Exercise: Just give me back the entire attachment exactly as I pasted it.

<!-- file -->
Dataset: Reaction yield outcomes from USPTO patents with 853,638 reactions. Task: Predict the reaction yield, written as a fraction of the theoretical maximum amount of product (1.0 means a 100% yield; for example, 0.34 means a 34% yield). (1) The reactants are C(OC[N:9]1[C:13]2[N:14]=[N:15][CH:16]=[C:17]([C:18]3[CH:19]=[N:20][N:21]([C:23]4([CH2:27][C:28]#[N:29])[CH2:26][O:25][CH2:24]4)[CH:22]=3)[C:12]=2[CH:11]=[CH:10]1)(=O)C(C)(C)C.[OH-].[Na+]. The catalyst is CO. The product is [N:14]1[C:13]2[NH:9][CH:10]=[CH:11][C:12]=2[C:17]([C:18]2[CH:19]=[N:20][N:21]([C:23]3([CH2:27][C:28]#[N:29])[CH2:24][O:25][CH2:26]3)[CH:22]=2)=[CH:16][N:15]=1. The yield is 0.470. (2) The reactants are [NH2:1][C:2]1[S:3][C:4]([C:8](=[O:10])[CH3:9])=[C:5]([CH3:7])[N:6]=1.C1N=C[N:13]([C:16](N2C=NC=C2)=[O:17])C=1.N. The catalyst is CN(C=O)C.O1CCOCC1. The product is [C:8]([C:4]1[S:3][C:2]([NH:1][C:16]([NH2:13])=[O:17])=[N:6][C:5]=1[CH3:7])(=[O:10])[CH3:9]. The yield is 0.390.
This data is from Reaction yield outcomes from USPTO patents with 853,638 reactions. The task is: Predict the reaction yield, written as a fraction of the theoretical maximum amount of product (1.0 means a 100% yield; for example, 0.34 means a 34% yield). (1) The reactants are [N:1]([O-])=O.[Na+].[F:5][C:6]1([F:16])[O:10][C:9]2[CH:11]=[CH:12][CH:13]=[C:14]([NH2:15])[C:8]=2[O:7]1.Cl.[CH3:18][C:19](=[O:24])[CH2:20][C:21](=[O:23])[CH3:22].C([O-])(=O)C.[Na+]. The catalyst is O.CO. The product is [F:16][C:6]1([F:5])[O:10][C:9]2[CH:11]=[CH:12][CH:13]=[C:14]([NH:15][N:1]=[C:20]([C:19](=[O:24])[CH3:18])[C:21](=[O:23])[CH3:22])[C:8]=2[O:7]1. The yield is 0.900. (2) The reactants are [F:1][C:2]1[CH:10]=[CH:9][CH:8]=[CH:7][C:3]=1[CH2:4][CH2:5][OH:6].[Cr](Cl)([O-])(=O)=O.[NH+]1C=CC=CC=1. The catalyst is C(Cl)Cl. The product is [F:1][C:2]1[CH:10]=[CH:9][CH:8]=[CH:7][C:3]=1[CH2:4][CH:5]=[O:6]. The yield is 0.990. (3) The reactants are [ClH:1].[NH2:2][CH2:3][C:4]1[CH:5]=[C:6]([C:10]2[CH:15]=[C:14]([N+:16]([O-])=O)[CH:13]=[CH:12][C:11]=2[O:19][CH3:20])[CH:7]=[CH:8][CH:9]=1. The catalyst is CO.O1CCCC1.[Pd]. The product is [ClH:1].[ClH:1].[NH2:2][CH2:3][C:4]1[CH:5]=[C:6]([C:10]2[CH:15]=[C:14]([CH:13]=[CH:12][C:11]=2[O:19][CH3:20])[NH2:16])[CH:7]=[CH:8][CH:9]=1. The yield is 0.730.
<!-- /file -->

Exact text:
Dataset: Reaction yield outcomes from USPTO patents with 853,638 reactions. Task: Predict the reaction yield, written as a fraction of the theoretical maximum amount of product (1.0 means a 100% yield; for example, 0.34 means a 34% yield). (1) The reactants are C(OC[N:9]1[C:13]2[N:14]=[N:15][CH:16]=[C:17]([C:18]3[CH:19]=[N:20][N:21]([C:23]4([CH2:27][C:28]#[N:29])[CH2:26][O:25][CH2:24]4)[CH:22]=3)[C:12]=2[CH:11]=[CH:10]1)(=O)C(C)(C)C.[OH-].[Na+]. The catalyst is CO. The product is [N:14]1[C:13]2[NH:9][CH:10]=[CH:11][C:12]=2[C:17]([C:18]2[CH:19]=[N:20][N:21]([C:23]3([CH2:27][C:28]#[N:29])[CH2:24][O:25][CH2:26]3)[CH:22]=2)=[CH:16][N:15]=1. The yield is 0.470. (2) The reactants are [NH2:1][C:2]1[S:3][C:4]([C:8](=[O:10])[CH3:9])=[C:5]([CH3:7])[N:6]=1.C1N=C[N:13]([C:16](N2C=NC=C2)=[O:17])C=1.N. The catalyst is CN(C=O)C.O1CCOCC1. The product is [C:8]([C:4]1[S:3][C:2]([NH:1][C:16]([NH2:13])=[O:17])=[N:6][C:5]=1[CH3:7])(=[O:10])[CH3:9]. The yield is 0.390.
This data is from Reaction yield outcomes from USPTO patents with 853,638 reactions. The task is: Predict the reaction yield, written as a fraction of the theoretical maximum amount of product (1.0 means a 100% yield; for example, 0.34 means a 34% yield). (1) The reactants are [N:1]([O-])=O.[Na+].[F:5][C:6]1([F:16])[O:10][C:9]2[CH:11]=[CH:12][CH:13]=[C:14]([NH2:15])[C:8]=2[O:7]1.Cl.[CH3:18][C:19](=[O:24])[CH2:20][C:21](=[O:23])[CH3:22].C([O-])(=O)C.[Na+]. The catalyst is O.CO. The product is [F:16][C:6]1([F:5])[O:10][C:9]2[CH:11]=[CH:12][CH:13]=[C:14]([NH:15][N:1]=[C:20]([C:19](=[O:24])[CH3:18])[C:21](=[O:23])[CH3:22])[C:8]=2[O:7]1. The yield is 0.900. (2) The reactants are [F:1][C:2]1[CH:10]=[CH:9][CH:8]=[CH:7][C:3]=1[CH2:4][CH2:5][OH:6].[Cr](Cl)([O-])(=O)=O.[NH+]1C=CC=CC=1. The catalyst is C(Cl)Cl. The product is [F:1][C:2]1[CH:10]=[CH:9][CH:8]=[CH:7][C:3]=1[CH2:4][CH:5]=[O:6]. The yield is 0.990. (3) The reactants are [ClH:1].[NH2:2][CH2:3][C:4]1[CH:5]=[C:6]([C:10]2[CH:15]=[C:14]([N+:16]([O-])=O)[CH:13]=[CH:12][C:11]=2[O:19][CH3:20])[CH:7]=[CH:8][CH:9]=1. The catalyst is CO.O1CCCC1.[Pd]. The product is [ClH:1].[ClH:1].[NH2:2][CH2:3][C:4]1[CH:5]=[C:6]([C:10]2[CH:15]=[C:14]([CH:13]=[CH:12][C:11]=2[O:19][CH3:20])[NH2:16])[CH:7]=[CH:8][CH:9]=1. The yield is 0.730.